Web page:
The vendor or supplier will then send an invoice to the purchasing company. Once it has been received, it is often referred to as a vendor invoice. The vendor invoice will include the total amount due (inclusive of discounts) and all of the relevant vendor details.
Each invoice will then be sent to the accounts payable department to be processed in line with the vendor payment terms. A larger business may settle invoices using its treasury department, while a small business may use a payable specialist or an AP office.
Whoever in the accounting department is responsible for handling the invoice, they will likely make use of a reviewal process such as the three-way match. Once revised and confirmed, a payable clerk will issue the final payment, at which point a bookkeeper should verify and record the whole process.
Accounts payable procedures to follow
In addition to the general steps that make up the AP process, there are also many important individual AP procedures that can be followed along the way to help prevent fraud and verify the invoices received. They include:
- Three-way match – a technique to ensure that only accurate and valid vendor invoices are recorded and paid. The details in the purchase order, receiving report, and vendor invoice will only be entered into the AP account and scheduled for payment once all three documents are aligned.
- Vouchers – a voucher will document at which stage the approval process is at. It can include the supporting documents, as well as note approvals, account numbers and so on. Once the invoice has been paid, the voucher and its attachments will be moved to a paid invoice file, or otherwise indelibly marked as being paid.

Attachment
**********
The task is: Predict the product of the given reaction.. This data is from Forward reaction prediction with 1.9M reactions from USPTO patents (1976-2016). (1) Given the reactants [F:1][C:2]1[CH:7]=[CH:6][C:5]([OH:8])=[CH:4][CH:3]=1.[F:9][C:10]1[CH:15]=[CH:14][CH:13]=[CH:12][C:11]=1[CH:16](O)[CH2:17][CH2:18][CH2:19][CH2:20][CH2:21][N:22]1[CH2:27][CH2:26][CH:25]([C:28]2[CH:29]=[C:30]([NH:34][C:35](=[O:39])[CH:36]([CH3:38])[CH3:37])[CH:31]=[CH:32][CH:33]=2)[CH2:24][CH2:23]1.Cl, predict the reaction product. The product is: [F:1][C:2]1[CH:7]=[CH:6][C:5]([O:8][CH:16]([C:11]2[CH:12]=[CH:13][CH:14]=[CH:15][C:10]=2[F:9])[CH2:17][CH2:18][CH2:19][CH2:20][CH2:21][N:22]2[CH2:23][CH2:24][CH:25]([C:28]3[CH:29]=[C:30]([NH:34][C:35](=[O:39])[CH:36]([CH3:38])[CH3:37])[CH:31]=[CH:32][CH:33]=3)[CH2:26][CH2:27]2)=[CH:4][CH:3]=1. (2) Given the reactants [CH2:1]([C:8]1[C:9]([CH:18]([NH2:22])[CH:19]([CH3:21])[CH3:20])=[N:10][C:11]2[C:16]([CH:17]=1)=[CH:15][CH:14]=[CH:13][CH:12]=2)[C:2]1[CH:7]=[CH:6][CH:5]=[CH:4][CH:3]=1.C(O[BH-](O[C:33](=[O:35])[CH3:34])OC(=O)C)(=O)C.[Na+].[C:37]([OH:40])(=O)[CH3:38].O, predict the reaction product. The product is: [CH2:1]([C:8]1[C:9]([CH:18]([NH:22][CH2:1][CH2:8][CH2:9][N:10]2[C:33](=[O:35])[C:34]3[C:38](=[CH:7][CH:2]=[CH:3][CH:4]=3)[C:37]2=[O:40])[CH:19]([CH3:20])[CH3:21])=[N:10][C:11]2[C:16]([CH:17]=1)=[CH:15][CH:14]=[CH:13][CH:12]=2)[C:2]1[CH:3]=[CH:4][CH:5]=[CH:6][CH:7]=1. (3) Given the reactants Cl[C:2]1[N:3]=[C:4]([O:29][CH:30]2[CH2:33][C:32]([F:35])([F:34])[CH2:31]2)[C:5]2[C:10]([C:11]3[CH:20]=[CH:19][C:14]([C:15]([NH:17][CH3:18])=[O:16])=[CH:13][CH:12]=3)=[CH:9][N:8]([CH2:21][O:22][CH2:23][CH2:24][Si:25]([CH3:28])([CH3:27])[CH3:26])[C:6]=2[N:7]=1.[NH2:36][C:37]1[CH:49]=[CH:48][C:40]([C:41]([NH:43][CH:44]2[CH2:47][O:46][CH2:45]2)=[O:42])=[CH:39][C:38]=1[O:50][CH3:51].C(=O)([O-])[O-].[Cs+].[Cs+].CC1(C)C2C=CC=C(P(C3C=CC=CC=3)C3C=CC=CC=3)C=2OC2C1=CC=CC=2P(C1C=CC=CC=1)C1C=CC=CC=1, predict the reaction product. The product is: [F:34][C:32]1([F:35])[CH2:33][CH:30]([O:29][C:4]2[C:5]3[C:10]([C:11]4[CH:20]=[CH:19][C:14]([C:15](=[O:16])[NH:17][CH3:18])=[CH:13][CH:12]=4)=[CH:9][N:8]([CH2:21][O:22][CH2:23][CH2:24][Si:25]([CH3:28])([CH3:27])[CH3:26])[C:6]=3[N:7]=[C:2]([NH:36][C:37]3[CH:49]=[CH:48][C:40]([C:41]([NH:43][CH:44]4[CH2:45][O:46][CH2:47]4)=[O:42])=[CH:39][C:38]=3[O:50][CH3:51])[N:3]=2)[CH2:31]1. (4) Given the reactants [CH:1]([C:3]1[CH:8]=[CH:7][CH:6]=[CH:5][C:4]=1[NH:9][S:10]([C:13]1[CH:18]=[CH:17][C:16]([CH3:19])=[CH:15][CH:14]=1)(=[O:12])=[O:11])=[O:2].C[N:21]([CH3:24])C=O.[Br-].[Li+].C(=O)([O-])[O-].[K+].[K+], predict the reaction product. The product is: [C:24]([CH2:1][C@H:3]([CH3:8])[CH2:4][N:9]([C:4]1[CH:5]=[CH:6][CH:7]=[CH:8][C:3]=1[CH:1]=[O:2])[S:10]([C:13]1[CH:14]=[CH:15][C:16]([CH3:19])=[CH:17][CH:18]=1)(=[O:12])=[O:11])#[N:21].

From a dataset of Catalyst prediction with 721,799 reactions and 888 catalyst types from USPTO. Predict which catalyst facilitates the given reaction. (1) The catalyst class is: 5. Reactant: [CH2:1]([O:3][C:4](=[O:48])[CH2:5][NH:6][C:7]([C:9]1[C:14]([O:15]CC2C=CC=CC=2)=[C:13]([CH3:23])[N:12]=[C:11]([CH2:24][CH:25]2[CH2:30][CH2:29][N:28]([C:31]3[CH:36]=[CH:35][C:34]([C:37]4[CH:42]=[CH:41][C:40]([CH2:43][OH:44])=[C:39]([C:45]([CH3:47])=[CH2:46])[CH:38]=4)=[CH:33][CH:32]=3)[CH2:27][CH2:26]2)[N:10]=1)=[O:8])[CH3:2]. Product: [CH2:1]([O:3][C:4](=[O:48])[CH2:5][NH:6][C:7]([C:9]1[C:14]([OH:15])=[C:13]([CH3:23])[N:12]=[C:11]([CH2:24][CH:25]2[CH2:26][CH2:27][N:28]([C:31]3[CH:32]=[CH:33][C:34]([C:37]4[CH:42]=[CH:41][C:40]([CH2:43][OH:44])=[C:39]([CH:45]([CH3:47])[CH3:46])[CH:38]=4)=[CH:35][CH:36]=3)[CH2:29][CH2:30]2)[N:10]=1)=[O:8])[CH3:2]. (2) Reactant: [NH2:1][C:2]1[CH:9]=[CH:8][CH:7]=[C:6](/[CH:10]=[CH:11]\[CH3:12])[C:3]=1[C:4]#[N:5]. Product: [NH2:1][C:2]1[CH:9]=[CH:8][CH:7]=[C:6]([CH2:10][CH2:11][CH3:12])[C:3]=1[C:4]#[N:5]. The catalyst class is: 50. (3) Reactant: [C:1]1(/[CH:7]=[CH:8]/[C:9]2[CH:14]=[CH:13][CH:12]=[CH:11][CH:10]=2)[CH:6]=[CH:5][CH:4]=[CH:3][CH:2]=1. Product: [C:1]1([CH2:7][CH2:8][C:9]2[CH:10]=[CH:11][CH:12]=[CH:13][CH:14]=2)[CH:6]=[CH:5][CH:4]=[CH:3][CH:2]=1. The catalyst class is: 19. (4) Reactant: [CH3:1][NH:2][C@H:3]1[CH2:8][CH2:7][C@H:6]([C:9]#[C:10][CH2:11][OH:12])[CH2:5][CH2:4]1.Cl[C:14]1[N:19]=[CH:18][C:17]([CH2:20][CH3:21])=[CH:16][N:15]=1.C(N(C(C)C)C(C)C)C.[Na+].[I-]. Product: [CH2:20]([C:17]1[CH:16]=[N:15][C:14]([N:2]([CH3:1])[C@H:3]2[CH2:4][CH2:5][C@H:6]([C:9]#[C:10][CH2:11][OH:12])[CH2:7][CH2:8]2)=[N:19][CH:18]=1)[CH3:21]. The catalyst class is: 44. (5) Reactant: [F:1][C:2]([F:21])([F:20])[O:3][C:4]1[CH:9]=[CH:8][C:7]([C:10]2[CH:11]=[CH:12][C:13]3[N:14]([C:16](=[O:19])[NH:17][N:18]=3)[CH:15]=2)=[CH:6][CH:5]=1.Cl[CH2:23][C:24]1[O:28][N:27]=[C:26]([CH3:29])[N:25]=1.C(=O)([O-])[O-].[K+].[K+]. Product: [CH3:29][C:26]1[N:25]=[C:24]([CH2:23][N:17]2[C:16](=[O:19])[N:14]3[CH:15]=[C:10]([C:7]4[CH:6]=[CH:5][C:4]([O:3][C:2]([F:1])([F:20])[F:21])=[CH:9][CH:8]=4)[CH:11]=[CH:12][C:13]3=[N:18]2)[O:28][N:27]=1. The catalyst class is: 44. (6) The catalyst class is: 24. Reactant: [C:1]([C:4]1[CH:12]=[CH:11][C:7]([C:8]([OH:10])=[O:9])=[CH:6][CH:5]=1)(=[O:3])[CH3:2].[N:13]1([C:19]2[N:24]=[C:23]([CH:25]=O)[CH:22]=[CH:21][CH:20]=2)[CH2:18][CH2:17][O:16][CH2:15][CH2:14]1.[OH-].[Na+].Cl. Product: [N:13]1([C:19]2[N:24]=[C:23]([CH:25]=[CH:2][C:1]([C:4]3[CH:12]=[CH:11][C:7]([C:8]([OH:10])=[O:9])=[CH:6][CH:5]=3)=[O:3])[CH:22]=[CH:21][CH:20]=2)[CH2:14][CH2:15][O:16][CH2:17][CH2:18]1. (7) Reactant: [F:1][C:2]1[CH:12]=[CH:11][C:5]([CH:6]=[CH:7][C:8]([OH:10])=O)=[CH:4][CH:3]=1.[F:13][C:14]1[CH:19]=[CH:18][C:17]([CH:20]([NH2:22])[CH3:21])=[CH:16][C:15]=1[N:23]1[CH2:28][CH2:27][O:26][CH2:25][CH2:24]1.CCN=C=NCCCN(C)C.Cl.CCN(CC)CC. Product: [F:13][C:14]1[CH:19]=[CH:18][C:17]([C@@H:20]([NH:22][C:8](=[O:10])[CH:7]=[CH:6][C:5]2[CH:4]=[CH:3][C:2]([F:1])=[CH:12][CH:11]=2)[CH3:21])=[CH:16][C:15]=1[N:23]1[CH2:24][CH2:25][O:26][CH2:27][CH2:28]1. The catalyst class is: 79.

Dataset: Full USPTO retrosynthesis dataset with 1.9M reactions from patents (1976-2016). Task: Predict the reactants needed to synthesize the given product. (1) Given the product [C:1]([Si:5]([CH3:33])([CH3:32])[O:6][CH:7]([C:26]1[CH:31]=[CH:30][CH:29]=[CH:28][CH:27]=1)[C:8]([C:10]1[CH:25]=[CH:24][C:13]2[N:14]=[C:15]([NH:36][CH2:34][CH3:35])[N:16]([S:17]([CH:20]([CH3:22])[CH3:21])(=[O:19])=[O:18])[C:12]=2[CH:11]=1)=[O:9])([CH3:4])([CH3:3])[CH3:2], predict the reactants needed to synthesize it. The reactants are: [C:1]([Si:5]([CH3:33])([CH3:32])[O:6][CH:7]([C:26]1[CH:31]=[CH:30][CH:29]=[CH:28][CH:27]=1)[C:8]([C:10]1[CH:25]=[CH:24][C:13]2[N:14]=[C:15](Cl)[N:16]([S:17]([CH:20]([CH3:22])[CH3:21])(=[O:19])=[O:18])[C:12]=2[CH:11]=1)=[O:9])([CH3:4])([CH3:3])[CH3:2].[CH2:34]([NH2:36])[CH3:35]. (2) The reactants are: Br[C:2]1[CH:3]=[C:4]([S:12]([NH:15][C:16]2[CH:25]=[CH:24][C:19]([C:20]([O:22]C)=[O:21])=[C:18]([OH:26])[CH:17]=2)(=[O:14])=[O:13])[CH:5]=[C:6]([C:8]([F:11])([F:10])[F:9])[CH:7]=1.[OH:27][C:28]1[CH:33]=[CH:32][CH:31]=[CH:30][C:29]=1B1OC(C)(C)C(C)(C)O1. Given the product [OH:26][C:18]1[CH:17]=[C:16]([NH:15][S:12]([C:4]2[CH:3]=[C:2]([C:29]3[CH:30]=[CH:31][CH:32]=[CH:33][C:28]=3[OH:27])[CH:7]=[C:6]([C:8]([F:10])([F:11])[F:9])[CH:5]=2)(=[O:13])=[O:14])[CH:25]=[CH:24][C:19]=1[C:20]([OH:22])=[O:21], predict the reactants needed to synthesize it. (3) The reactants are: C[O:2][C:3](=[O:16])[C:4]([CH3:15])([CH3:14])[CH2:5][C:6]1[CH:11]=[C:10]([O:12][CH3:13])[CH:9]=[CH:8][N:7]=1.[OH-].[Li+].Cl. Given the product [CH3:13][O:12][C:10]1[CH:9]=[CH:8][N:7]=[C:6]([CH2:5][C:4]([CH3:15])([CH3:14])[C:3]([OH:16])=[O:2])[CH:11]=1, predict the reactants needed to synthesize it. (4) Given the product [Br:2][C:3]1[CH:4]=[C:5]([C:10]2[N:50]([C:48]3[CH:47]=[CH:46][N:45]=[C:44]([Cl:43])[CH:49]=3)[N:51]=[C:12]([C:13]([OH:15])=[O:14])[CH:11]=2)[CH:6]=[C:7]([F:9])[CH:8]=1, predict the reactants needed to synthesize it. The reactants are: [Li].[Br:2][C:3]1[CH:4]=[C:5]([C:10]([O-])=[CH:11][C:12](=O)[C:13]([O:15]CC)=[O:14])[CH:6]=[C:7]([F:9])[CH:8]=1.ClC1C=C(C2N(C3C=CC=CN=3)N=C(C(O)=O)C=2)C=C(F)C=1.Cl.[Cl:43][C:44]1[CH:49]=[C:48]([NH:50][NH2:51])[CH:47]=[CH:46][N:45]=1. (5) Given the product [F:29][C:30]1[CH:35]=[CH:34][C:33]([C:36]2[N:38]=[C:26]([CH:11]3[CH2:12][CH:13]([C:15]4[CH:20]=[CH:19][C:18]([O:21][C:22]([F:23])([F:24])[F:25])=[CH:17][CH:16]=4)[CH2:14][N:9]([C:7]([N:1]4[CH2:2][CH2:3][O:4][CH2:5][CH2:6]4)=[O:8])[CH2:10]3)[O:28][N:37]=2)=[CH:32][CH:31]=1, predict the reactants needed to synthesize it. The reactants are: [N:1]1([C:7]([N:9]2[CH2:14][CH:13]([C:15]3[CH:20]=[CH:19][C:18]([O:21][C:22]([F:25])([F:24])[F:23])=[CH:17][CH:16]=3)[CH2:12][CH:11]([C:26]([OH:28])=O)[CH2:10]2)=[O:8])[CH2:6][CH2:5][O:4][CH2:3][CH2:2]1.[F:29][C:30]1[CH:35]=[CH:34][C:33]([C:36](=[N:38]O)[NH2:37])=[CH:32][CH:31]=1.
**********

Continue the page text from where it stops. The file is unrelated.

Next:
- Separation of duties – if multiple people are required to sign off on an invoice, it makes fraud or theft a lot harder. For example, one employee may prepare the POs, one may prepare the receiving reports, another may compare the documentation as part of the three-way match and yet another may pay the vendor. This would require multiple parties to have to steal from the company, rather than a single dishonest individual.
Improving the accounts payable process
The AP process as a whole is one of the most important accounting processes as it can often encompass a vast number of payments, upon which a great number of vendors may be dependent. Therefore, it is becoming ever more important for businesses to make use of AP automation software solutions. These solutions offer a range of benefits that minimize reliance on manual processes and improve the efficiency and accuracy of the accounts payable process, including:
- Automated data entry – AP teams often spend too much time manually typing in data, which can lead to errors. Using software to automate this step can help accounting teams keep more accurate records of expenses and cash flow.
- Integration with existing systems – AP automation solutions can often integrate with a business’s ERP, database, or other financial system. A comprehensive approach means less data re-entry and fewer applications are required.
- Timely payment – invoice automation tools such as those offered by Taulia can automatically extract invoice data, route for approval and lead to faster payment. This prevents invoices sitting around waiting for approval.
- Early-payment discounts – vendors frequently offer discounts for early payment, but many businesses miss out due to manual invoice routing impeding the process.
- Reduced use of paper – the AP department frequently tends to be one of the most paper-based parts of a business. Organizing and processing paper invoices is both time-consuming and can be harmful to the environment.